4 Tips for Supporting Teens Through Social Anxiety In a New School Year

Carrie Campbell, LCSW-C, Therapist

There were many struggles for parents, educators, and students to navigate in adapting to the “new normal” of virtual schooling as COVID19 wreaked havoc on our nation and our world this past year and a half. There was a lot of acknowledgement around these struggles as we did many things we had never done before and an almost camaraderie around having to all do it together. What many of us didn’t expect and anticipate was that going back to what was formerly considered “normal,” in-person school for example, would bring up another wave of feelings, uncertainties, and anxieties. As we speed towards the beginning of the school year, it is likely that there are many feelings surfacing for you and your children as you consider what it will mean to return to school this year. With so many unanswered questions, it may be inevitable that our children will experience some level of uncertainty that we cannot control. What we can do as parents is to support them and help them to build their coping skills around uncertainty and anxiety so that they feel as prepared as possible heading into the unknown.

  1. Name the Anxiety Without Judgment

A helpful place to start would be to help or make space for your child to name what they are anxious about without judgment. Ask them what they are worried about, unsure of how to approach, nervous to do again, etc. and just listen. If their concern seems silly or irrational to you, do not jump to point that out or explain why they don’t need to be anxious about that. Practice validating the concern, regardless of the size or impact, by saying something like “Wow, it sounds like you’re feeling pretty anxious about _______. I bet that feels scary and out of control to not know what to expect.” Do not rush to solve the problem for them, remove anything that stands in their way, or explain away what they are feeling. Simply sit with them in it and listen to where they are. 

2. Remind Them of Their Strengths and Abilities 

A lot of social anxiety revolves around questions of “what if I can’t…” or “what will others think if…” This can be a great opportunity to remind your kid of what their strengths are and to reinforce how capable they are. Avoid generic compliments (“you’re so smart”) or platitudes (“you can do anything you put your mind to”) and offer specific examples of your child’s strengths. Validate that many things feel hard or uncomfortable in this season but remind them of their resilience, the ways they’ve handled difficulties before, and that you’ll be there for them even if it doesn’t go well.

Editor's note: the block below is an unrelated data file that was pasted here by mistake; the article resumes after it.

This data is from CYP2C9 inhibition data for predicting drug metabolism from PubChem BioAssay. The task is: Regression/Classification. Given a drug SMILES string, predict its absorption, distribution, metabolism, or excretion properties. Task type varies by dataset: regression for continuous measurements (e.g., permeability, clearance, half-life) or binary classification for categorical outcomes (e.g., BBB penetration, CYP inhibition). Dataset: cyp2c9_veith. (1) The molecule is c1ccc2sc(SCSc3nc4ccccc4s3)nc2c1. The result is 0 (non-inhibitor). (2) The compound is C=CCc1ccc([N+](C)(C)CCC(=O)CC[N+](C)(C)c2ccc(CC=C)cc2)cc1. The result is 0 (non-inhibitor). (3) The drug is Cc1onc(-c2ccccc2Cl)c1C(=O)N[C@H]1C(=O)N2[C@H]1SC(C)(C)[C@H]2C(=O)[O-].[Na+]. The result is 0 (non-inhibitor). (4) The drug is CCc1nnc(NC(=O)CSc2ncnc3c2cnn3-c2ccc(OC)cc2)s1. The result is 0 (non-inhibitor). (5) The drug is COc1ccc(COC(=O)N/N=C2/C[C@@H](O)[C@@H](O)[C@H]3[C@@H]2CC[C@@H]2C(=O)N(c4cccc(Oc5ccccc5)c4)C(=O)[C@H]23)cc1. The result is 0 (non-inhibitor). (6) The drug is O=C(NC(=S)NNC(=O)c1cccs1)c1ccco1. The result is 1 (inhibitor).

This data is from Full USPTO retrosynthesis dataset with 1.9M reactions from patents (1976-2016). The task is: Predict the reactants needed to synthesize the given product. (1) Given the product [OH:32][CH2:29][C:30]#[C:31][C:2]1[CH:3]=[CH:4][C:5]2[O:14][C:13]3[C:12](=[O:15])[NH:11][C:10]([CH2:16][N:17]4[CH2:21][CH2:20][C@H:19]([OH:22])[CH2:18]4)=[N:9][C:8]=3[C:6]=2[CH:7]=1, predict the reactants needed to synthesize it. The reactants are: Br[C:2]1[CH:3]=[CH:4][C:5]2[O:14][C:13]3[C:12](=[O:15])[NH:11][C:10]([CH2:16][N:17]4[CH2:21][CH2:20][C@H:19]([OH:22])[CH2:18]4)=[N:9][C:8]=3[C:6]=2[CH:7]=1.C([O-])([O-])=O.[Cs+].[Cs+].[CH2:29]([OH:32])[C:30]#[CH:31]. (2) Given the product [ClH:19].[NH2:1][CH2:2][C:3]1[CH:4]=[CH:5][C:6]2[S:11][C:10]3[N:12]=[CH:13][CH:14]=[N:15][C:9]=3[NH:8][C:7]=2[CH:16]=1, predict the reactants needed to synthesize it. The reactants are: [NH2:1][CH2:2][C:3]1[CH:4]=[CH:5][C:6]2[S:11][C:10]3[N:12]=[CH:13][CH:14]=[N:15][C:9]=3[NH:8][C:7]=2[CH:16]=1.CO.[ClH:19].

3. Help Them Rehearse Scenarios 

In our own heads, it can be easy for fears and anxieties to spin out of control. If they’re open to it, help them to play out what could happen. Allow them to take you step-by-step through what they’re imagining. Help them to practice what they could say or do in a situation that makes them feel anxious, reminding them that oftentimes not knowing what to do can feel like the scariest part in the moment. With a curious tone, ask them “and what if that does happen?” as they share fears of being laughed at or judged or excluded. Reinforce that although there may be an uncomfortable or upsetting outcome, that they will continue to be okay and have other opportunities with these people or other friends. 


It can be easy for any of us to believe that we are the only one struggling or suffering in some way, which makes that experience all the more anxiety producing and isolating. Especially in teenage years, the fear of being “other” or on the outside can motivate all kinds of behaviors. For teens struggling with social anxiety, the most common response tends to be to withdraw from or avoid social situations so that they don’t have to feel uncomfortable or worry about what others are thinking about them. It can be helpful to remind your child that many other kids (and adults!) are in a similar situation, feeling unsure how to re-engage socially and anxious about what school will be like this year. Help them to consider what they would think of a friend who did something awkward on the first few days back. Would they think mean thoughts of how lame they are or would they have empathy and feel like they get it? Remind them that if they are making generous assumptions about their friends, it is likely that their friends are thinking the same way.

Social anxiety is increasingly common for teens these days, especially since so many of their connections and interactions take place in a virtual space even before COVID. The pandemic seems to have allowed teens to get comfortable with having almost only virtual interactions and the anxiety around relating in person is real. There are also legitimate fears around the continued impact of the coronavirus and constantly changing standards on things like social distancing, mask wearing, and cleaning policies. As much as we try, we cannot protect our children from every possible threat, real or imagined. As a parent, your role is not to protect your child from every possible discomfort but rather to equip and support them to navigate challenges from a secure and empowered place. Remember that you are not alone in the heartache of watching your teen struggle socially but keep the long term view in mind as you support and validate where they are but also encourage them to push out of their comfort zones for the benefits of friendship and face-to-face connection.

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